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Boston Bruins

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The Boston Bruins are a professional ice hockey team based in Boston, Massachusetts. They are members of the Atlantic Division of the Eastern Conference of the National Hockey League (NHL).

The team has been in existence since 1924, and is the league’s third-oldest team and is the oldest in the United States. It is also an Original Six franchise, along with the Chicago Blackhawks, Detroit Red Wings, Montreal Canadiens, New York Rangers and Toronto Maple Leafs.

The Bruins have won six Stanley Cup championships, tied for fourth most of all-time with the Blackhawks and tied second-most of any American NHL team also with the Blackhawks (behind the Red Wings, who have 11). Their home arena is the TD Garden, where they have played since 1995.

The Bruins began play in the NHL on December 1, 1924. The first facility to host them was what was then known as the Boston Arena (today’s Matthews Arena) — the world’s oldest (built 1909–10) indoor ice hockey facility still in use for the sport at any level of competition — and following the Bruins’ departure from the Boston Arena, the team played its home games at the Boston Garden for 67 seasons, beginning in 1928 and concluding in 1995.

In the 2013–14 season, the Bruins won the Presidents’ Trophy after finishing first in the newly formed Atlantic Division with a record of 54–19–9 for 117 points. Their regular season success, however, would not translate into another Eastern Conference Finals appearance. Despite winning their first-round series against the Detroit Red Wings, the team fell to the Canadiens in seven games in the Eastern Conference Semifinals during the 2014 playoffs.

In the 2014–15 season, the Bruins finished with a record of 41–27–14 for 96 points, missing out on the playoffs by just two points after the Pittsburgh Penguins and the Ottawa Senators clinched the final two playoff spots in the East. The Bruins therefore became only the third team to miss the playoffs after winning the Presidents’ Trophy in the previous season.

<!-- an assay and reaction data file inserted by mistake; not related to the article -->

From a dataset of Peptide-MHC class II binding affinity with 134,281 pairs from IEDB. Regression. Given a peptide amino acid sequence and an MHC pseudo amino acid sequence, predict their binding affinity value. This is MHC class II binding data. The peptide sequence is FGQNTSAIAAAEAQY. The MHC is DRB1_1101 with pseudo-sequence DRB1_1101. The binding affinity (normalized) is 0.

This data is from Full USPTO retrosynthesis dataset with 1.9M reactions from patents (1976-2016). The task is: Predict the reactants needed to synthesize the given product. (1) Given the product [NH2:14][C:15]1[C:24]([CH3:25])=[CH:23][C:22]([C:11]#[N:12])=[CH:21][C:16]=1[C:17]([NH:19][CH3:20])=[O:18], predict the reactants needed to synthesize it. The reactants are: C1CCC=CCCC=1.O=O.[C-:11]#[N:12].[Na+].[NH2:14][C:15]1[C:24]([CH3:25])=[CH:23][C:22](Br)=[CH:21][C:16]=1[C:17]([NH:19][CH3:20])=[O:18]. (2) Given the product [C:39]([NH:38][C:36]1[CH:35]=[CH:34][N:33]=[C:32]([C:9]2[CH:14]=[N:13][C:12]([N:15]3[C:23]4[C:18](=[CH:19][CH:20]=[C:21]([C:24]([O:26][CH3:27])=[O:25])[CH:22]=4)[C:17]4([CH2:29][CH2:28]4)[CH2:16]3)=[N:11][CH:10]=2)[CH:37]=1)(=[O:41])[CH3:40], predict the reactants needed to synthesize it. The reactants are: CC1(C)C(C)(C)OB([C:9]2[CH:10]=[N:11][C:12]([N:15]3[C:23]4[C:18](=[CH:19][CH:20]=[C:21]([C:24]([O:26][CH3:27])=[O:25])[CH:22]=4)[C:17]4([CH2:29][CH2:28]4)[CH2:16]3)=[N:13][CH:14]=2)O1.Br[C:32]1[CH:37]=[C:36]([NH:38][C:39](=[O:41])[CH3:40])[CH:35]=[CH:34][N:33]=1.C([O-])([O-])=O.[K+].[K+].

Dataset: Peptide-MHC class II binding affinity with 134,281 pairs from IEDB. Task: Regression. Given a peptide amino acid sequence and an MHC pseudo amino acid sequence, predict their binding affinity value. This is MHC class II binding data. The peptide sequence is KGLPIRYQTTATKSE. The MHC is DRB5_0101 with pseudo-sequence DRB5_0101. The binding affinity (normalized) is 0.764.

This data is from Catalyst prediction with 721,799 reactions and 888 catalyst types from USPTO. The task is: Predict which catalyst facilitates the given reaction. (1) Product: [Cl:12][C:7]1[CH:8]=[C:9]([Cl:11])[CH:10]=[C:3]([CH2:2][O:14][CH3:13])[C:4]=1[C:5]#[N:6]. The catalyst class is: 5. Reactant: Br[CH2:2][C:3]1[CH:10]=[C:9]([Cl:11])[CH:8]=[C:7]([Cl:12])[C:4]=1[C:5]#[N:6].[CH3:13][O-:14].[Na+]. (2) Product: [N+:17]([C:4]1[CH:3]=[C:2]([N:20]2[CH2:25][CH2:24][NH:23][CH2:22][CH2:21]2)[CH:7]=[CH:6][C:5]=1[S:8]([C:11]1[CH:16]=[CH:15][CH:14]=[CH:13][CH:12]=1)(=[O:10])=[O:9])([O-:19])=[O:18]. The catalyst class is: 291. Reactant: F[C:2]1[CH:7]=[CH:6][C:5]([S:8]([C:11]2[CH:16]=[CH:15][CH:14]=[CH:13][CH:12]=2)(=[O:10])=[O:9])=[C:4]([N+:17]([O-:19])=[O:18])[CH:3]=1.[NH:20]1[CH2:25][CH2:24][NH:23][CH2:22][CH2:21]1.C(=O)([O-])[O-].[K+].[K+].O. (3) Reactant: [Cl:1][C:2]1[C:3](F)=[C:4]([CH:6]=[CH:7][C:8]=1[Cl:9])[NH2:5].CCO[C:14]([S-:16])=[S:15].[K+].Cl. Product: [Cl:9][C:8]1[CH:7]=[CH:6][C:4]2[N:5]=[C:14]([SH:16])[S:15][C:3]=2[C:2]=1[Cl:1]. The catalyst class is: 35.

The 96 points they earned that season broke the record for the most points earned by a team that did not make the playoffs; the Colorado Avalanche finished with 95 points in the 2006–07, which was the previous record.

On April 15, 2015, Chiarelli was fired by the Boston Bruins. On May 20, the Bruins named former player Don Sweeney as the team’s new general manager for the 2015–16 season. One recent all-time franchise achievement the Bruins attained in the 2015–16 season is shared by only their greatest rival, the Canadiens – a total of 3,000 wins in the team’s existence, achieved by the Bruins on January 8, 2016 in a 4–1 road victory against the New Jersey Devils.

The team was seen as a playoff contender throughout the regular season. However, a sub-.500 record on home ice and frequent road losses in the final two months of the regular season resulted in a three-way battle for the final playoff spot in the East. The Bruins had a chance to clinch the final playoff berth with a win over the Ottawa Senators on the second-to-last day of the season, but they lost the game.

That loss, combined with a Flyers’ win over the Penguins, knocked the Bruins out of playoff contention in favor of the Flyers. For the first time since the two seasons following the 2004–05 lockout, the Bruins did not qualify for the playoffs in two consecutive seasons.

Team founder Charles Adams owned the team until 1936, when he transferred his stock his son Weston Adams, general manager and minority owner Art Ross and minority owner Ralph Burkard. Weston Adams remained majority owner until 1951, when the Boston Garden-Arena Corporation purchased controlling interest in the team. Under the Garden-Arena Corporation’s management, Boston Celtics founder Walter A. Brown ran the team from 1951 until his death in 1964. After Brown’s death, Weston Adams returned to the role of team president. In 1969, he was succeeded by his son, Weston Adams, Jr.